Eyewitness Testimony Examined Under New Light

According to an article in today’s The Columbian citing an Associated Press article by Nigel Duara, “studies show eyewitness testimony is only right about half the time — a reality that has prompted a small vanguard of police chiefs, courts and lawmakers to toughen laws governing the handling of eyewitnesses and their accounts of crimes”.

The article appears to suggest reform advocates want to tidy up procedures regarding eyewitnesses identifications.  The emphasis being on the procedures themselves, not that “eyewitnesses are inherently unreliable” according to Gary Wells of Iowa State University cited in the article.

A practicing criminal defense attorney with over 10 years of experience in criminal procedure, it did not surprise me to read in the article prosecutors as a whole are opposed to such changes in procedure.

The article indicates Maryland passed a bill overhauling state eyewitness identification procedures.  The bill was challenged by prosecutors.

Whether states follow suit with Maryland remains to be seen.  But the choice to make wholesale witness identification procedures will have to come down to the individual states.  The articles states the US Supreme Court had the opportunity to address this issue in a 2012 case out of New Hampshire; however, left  it up the States to decide what changes needed to be made.

The articles cites the following as changes reformers would like to see made in identification procedures: (1) “”blind” administrators of lineups — people who don’t know who the suspect is, and a lineup that doesn’t unfairly single out a suspect; (2)  They want the police to record an eyewitnesses degree of confidence in his identification; and (3) they want any photo lineups of suspects to be randomized”.

Locally, an eyewitness case is under consideration by the Oregon Supreme Court.  The Oregon Court of Appeals having previously found in that case a “host of factors that have rarely been given weight in American criminal law unfairly twisted the recollections of the two women and their confidence in their own testimony”, according to the article.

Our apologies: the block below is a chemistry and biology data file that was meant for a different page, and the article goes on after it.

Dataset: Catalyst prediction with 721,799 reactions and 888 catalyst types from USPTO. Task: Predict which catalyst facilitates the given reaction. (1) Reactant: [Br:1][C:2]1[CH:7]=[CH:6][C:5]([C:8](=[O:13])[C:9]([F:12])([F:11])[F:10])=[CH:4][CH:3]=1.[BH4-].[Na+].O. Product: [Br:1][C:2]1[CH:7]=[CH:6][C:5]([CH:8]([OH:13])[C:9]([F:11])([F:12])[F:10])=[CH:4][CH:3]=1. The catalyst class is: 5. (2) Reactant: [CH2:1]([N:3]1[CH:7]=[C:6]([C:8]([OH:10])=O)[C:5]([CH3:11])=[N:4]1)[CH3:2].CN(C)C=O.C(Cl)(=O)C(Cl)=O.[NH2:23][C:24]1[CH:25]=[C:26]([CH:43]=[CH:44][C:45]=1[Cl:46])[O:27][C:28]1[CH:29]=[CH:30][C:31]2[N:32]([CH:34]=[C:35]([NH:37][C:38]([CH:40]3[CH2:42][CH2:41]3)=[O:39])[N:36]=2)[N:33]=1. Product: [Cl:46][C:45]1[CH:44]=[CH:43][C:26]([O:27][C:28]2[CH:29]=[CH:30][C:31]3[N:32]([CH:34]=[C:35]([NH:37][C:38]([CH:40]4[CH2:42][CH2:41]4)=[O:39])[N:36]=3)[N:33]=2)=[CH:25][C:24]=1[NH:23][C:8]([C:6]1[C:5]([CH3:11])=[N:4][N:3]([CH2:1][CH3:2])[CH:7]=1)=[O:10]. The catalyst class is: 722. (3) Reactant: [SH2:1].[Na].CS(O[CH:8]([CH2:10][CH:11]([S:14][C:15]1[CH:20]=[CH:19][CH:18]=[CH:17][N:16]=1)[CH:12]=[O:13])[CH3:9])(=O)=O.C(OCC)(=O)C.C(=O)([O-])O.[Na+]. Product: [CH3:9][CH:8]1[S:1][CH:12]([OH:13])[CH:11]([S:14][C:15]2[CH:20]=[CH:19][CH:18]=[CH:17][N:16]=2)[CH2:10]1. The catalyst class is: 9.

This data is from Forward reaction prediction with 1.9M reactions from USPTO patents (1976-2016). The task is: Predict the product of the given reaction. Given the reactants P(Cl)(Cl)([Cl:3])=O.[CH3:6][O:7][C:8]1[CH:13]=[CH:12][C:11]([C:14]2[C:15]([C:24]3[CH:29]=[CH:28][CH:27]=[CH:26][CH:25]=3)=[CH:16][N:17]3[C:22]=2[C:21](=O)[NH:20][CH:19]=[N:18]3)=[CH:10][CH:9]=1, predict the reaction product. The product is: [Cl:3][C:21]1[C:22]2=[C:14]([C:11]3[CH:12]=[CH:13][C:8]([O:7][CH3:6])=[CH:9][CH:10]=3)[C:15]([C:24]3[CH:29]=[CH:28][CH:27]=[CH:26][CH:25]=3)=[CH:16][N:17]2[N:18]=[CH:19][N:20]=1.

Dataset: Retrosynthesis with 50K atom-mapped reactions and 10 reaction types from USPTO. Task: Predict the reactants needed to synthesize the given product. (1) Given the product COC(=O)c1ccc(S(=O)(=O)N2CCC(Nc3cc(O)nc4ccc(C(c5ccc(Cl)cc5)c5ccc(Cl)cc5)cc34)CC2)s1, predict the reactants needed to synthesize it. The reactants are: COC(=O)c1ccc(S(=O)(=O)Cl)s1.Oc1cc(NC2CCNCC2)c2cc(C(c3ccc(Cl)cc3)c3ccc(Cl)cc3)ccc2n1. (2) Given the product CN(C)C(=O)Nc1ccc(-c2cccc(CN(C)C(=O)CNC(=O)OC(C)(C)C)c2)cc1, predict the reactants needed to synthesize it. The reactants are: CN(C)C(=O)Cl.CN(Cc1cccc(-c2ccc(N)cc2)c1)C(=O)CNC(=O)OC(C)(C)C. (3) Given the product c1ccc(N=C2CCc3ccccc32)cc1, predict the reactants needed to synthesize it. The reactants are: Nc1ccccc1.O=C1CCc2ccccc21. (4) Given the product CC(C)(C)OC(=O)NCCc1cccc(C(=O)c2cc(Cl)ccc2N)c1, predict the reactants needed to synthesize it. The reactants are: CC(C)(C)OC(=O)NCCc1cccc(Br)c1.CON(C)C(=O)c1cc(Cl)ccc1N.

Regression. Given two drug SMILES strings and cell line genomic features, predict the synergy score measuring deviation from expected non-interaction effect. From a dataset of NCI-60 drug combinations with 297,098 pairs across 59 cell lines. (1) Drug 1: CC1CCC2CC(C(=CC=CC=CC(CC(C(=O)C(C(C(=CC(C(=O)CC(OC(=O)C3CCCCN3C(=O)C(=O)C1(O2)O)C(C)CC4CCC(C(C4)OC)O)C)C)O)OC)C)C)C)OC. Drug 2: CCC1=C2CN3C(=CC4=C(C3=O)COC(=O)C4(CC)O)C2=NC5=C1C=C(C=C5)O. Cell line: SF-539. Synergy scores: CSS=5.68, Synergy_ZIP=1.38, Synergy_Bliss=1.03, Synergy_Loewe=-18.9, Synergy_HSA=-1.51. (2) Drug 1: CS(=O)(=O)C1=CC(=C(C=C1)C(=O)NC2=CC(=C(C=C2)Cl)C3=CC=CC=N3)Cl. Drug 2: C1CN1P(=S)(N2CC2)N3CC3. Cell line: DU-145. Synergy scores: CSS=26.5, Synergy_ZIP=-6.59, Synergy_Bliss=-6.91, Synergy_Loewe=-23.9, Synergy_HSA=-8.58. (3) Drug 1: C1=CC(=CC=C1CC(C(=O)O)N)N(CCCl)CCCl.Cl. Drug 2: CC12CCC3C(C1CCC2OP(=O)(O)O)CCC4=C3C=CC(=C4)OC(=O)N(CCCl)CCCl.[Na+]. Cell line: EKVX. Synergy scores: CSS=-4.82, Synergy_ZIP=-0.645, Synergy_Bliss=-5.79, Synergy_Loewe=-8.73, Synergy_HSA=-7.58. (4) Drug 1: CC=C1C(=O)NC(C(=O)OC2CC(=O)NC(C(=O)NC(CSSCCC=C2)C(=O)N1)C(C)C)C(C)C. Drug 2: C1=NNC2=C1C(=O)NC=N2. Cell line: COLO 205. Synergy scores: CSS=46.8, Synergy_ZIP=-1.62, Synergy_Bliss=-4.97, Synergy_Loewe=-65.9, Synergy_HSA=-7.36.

‘For one studies have shown racial differences between witness and suspect makes identification much more difficult.  Second, the girls hadn’t given any indication of their confidence in their choice of suspect initially making it difficult to later judge the value against later certainty.’

To read the article in its entirely, please click the link.

Below is some briefing I did on photographic identification:

A photographic identification meets the strictures of due process if it is not “so impermissibly suggestive as to give rise to a very substantial likelihood of irreparable misidentification.”  Simmons v. United States, 390 U.S. 377, 384, 88 S. Ct. 967, 19 L. Ed. 2d 1247 (1968).  The Simmons court provided several factors that may result in a high likelihood of misidentification, including where the witness has only a brief chance to observe the criminal, sees him under poor conditions, sees “only the picture of a single individual who generally resembles the person he saw,” or sees only “the pictures of several persons among which the photograph of a single such individual recurs or is in some way emphasized.”  Simmons, 390 U.S. at 383.

The reliability of the identification, considering the totality of the circumstances, controls the determination of whether the procedures created a substantial likelihood of irreparable misidentification.  Manson v. Brathwaite, 432 U.S. 98, 113-14, 97 S. Ct. 2243, 53 L. Ed. 2d 140 (1977); Neil v. Biggers, 409 U.S. 188, 199-200, 93 S. Ct. 375, 34 L. Ed. 2d 401 (1972).

The United States Supreme Court has provided several factors to determine the identification’s reliability, “include[ing] the opportunity of the witness to view the criminal at the time of the crime, the witness’ degree of attention, the accuracy of his prior description of the criminal, the level of certainty demonstrated at the confrontation, and the time between the crime and the confrontation.”  Brathwaite, 432 U.S. at 114; Biggers, 408 U.S. at 199-200.